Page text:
Look around pretty much any city and you’ll see slanted benches, tactically placed armrests and spikes that embody the hardship of the world’s homeless population. You’d be forgiven for thinking architects, urban designers and local authorities have never given a second thought to – or in fact, actively tried to harm – the millions of rough sleepers who call these cities home.
Last year something changed. All over the world, local authorities threw open the doors of hotels to house homeless people during the pandemic. And that left people asking: if governments can do this now, why not in the Before Times – and the future?
Enter the ‘pod’ home: a halfway house between temporary accommodation and fully-fledged independent living that’s gaining traction as a sustainable way to provide a route out of homelessness. Earlier this year the German city of Ulm made headlines with its pods designed to shelter rough sleepers from the cold during winter. And now, following the successful rollout of its longer-term ‘modular homes’ across the USA, the Salvation Army has teamed up with Citizens UK and developer Hill Group to build 200 in Bristol, Manchester, London and elsewhere.
Each pod costs £47,000 to build, with just £5 per week running costs. Whereas much temporary accommodation operates on a night-by-night basis, rough sleepers can stay in them for up to two years. They can receive drugs, alcohol and mental health support, along with skills to help them move on to more permanent accommodation.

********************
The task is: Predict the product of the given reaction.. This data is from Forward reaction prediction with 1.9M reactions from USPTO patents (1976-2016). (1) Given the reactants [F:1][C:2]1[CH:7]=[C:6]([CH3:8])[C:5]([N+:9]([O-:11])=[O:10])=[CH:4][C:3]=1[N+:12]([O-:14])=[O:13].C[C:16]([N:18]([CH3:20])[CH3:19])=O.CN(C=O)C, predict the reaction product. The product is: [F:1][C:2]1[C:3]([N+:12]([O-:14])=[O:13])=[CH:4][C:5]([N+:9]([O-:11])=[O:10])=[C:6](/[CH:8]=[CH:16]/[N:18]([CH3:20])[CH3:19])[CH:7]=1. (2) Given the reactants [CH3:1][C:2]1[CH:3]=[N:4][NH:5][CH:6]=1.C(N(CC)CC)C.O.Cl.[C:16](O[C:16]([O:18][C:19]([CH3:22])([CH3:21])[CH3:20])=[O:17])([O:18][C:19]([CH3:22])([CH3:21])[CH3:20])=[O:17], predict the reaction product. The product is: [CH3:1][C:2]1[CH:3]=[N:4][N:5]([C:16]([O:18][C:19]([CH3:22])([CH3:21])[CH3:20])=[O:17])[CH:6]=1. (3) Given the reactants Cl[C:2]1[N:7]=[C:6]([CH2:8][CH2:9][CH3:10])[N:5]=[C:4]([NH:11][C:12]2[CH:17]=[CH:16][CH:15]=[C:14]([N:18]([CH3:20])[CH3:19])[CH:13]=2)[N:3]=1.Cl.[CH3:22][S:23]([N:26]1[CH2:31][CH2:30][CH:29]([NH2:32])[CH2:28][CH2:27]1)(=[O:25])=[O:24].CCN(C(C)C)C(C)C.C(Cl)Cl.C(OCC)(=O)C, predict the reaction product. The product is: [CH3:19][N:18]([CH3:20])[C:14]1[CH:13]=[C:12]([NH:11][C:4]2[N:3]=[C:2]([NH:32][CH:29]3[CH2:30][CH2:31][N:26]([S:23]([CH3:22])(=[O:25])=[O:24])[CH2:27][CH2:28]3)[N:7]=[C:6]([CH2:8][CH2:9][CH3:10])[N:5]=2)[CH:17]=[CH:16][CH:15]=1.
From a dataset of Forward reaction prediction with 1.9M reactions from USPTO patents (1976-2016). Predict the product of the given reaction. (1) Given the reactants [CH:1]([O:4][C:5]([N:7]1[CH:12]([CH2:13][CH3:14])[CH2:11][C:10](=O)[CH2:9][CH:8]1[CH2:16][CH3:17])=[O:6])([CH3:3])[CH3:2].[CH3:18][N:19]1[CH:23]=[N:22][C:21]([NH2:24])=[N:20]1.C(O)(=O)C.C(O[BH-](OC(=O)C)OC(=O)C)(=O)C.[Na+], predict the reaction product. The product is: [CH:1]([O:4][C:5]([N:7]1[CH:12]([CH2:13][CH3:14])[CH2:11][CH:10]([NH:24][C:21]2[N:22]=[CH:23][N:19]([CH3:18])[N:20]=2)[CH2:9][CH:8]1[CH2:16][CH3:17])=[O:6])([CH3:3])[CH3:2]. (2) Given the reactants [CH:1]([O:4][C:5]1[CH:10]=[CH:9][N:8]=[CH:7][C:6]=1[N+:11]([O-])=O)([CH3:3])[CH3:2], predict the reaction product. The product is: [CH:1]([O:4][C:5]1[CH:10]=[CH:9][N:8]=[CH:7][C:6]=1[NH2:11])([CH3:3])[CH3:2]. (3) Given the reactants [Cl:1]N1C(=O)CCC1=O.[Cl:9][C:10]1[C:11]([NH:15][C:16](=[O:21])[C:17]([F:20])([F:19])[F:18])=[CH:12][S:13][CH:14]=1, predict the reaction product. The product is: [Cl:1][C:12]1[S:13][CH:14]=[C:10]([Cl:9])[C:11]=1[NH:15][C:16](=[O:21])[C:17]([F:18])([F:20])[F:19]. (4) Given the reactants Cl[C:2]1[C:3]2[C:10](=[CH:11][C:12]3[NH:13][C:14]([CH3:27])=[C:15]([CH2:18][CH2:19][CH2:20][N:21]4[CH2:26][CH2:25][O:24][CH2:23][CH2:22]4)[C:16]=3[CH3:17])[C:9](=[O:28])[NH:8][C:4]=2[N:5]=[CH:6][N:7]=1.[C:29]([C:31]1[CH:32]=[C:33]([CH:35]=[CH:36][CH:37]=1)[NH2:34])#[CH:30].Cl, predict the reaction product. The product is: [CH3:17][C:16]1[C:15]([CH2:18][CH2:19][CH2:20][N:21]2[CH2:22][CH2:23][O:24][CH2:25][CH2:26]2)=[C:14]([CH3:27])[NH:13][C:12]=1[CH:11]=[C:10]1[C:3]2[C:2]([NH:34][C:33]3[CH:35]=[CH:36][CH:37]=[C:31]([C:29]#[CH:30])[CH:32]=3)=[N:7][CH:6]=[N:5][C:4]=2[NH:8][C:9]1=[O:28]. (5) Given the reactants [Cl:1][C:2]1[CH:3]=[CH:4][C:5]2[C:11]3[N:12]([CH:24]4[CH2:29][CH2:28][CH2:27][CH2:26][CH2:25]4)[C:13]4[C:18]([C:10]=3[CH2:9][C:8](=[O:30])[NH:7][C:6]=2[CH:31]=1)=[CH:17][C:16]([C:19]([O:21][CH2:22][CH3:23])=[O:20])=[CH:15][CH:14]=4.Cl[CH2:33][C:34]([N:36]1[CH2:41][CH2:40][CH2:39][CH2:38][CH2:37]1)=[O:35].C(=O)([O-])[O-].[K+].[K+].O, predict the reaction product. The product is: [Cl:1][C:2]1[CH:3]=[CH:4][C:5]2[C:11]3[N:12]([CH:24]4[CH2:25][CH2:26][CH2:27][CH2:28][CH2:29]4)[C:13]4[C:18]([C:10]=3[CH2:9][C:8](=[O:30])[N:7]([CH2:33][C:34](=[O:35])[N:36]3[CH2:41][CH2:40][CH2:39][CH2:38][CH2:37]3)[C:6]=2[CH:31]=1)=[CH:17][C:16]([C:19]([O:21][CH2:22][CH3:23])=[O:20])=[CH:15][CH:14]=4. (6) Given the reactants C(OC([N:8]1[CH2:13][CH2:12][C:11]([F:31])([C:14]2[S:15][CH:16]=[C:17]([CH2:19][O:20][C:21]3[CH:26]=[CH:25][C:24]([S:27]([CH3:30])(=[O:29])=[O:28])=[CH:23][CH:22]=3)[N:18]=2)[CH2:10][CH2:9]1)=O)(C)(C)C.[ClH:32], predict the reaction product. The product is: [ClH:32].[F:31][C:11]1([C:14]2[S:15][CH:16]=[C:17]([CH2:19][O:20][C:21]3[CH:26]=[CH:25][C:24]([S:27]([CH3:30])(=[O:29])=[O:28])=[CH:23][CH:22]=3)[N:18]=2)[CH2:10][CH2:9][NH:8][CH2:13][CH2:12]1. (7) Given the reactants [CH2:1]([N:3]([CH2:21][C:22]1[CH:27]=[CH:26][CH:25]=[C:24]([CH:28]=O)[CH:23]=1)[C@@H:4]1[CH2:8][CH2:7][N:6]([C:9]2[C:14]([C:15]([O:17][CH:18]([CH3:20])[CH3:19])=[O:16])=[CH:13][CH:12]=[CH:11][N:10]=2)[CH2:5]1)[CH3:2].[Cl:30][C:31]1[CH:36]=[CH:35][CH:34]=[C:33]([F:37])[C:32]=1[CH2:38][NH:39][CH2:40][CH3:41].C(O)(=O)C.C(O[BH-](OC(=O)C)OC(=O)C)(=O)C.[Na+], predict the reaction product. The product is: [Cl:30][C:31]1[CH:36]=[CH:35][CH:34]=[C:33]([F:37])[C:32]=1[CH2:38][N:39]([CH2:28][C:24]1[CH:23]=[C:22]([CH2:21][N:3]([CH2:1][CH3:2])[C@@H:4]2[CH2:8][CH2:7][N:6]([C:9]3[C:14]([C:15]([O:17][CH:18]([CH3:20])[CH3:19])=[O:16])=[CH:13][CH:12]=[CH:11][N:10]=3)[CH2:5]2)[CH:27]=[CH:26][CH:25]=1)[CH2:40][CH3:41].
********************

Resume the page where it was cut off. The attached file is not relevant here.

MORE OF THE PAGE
The only current site is Malachi Place in Ilford, Essex, which has given homes to 56 people since it opened in March last year. One is Dean Hudson, a former drug addict who’d been on and off the streets for the past 20 years. In March he shut the door of his flat in Grays, which he was struggling to manage, and walked up the A13 to Ilford. He has lived in one of the pods ever since. ‘It’s the best thing I’ve ever done,’ he says. ‘It’s got me back into real life. I’m 70 percent managing my bills. There’s no excuse not to be clean. I don’t feel second-class any more.’
For city authorities, there are other benefits. The homes are cheap, can easily slot into empty plots of land and be moved. As Dean says: ‘You basically can’t go wrong here.’